Our first major result [16] is a task model that generalizes the digraph model [59] and its corresponding analysis for fixed-priority scheduling with limited preemption. The motivation for this work, which is not yet fully proven in Coq, is to obtain a formally verified schedulability analysis for a very expressive task model. In the context of computer assisted verification, it permits to factorize the correctness proofs of a large number of analyses. The digraph task model seems a good candidate due to its powerful expressivity. Alas, its ability to capture dependencies between arrival and execution times of jobs of different tasks is very limited. Our extended model can capture dependencies between jobs of the same task as well as jobs of different tasks. We provide a correctness proof of the analysis that is written in a way amenable to its formalization in the Coq proof assistant. Despite being much more general, the Response Time Analysis (RTA) for our model is not significantly more complex than the original one. Also, it underlines similarities between existing analyses, in particular the analysis for the digraph model and Tindell's offset model [62].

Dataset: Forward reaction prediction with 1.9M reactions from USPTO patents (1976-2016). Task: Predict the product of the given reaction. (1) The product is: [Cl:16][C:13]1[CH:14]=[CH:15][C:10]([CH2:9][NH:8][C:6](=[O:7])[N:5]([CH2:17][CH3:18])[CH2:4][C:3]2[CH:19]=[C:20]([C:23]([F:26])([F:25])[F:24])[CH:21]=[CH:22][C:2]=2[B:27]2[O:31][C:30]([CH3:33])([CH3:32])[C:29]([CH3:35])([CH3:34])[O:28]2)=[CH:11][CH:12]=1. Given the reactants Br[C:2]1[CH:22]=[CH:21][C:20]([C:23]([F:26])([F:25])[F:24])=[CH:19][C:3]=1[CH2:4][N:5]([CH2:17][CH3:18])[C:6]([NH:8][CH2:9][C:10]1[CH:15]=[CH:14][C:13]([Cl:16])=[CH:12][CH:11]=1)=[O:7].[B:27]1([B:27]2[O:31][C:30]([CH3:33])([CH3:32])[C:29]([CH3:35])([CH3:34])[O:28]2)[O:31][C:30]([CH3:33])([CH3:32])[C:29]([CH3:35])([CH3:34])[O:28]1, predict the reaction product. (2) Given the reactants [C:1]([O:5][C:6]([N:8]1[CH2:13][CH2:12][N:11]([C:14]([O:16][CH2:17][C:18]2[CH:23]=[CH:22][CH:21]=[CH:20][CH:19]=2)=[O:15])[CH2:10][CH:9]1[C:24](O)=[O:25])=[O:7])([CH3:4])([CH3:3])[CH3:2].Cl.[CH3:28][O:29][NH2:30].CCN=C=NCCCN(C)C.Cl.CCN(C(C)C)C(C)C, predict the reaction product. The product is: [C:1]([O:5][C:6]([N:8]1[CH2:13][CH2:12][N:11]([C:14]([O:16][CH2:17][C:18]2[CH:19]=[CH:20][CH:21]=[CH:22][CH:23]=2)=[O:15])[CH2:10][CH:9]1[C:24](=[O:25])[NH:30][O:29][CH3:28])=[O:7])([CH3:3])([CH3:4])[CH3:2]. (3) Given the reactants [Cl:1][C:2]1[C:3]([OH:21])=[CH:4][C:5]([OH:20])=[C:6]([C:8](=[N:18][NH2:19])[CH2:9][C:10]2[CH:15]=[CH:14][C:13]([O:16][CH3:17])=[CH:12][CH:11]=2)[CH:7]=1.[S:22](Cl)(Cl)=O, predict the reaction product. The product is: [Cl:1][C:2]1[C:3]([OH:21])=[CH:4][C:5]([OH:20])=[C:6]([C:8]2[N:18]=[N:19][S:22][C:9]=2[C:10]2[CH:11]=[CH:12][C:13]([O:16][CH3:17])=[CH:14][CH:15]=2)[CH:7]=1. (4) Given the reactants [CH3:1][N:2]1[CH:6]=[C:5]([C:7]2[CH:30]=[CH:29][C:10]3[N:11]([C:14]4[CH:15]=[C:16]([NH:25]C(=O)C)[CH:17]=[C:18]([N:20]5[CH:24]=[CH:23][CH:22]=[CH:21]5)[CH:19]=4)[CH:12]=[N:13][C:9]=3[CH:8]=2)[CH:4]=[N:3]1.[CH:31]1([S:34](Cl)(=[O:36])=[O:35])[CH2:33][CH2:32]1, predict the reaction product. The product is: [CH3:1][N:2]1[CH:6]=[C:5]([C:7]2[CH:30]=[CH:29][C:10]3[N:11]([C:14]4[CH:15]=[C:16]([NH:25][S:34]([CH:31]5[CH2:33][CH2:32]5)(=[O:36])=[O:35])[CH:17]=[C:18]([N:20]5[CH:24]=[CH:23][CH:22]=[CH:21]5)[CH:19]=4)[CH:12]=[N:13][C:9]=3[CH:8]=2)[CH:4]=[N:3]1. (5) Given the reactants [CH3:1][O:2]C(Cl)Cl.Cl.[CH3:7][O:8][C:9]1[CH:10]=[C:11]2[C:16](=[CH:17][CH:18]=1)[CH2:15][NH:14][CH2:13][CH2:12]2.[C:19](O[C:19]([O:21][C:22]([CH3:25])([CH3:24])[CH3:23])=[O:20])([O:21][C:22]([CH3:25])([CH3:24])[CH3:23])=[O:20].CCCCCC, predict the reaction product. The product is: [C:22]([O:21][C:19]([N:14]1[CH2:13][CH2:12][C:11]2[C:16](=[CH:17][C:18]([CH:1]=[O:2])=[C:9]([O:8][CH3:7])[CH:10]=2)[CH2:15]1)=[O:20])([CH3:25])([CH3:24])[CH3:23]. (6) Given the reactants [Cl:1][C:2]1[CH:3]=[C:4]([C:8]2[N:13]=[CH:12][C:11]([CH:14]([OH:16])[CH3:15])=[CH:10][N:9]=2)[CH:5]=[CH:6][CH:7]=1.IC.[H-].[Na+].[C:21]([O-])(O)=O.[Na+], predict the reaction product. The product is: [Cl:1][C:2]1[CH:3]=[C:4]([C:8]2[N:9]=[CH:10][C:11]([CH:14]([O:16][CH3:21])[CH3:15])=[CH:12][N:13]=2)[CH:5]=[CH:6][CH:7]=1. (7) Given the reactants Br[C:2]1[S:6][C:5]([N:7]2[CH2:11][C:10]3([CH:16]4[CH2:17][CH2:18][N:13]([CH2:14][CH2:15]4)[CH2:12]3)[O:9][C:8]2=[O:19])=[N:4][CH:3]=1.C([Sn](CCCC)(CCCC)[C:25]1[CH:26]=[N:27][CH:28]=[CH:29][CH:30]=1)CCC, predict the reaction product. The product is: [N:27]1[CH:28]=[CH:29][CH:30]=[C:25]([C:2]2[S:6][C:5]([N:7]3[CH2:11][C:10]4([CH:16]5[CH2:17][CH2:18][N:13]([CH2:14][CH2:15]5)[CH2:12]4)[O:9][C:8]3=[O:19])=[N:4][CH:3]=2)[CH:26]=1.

A second major result is CertiCAN, a tool produced using Coq for the formal certification of CAN analysis results. Result certification is a process that is light-weight and flexible compared to tool certification, which makes it a practical choice for industrial purposes. The analysis underlying CertiCAN is based on a combined use of two well-known CAN analysis techniques [62] that makes it computationally efficient. Experiments demonstrate that CertiCAN is able to certify the results of RTaW-Pegase, an industrial CAN analysis tool, even for large systems. This result paves the way for a broader acceptance of formal tools for the certification of real-time systems analysis results. Beyond CertiCAN, we believe that this work is significant in that it demonstrates the advantage of result certification over tool certification for the RTA of CAN buses. In addition, the underlying technique can be reused for any other system model for which there exist RTAs with different levels of precision. This work will be presented at RTAS 2019.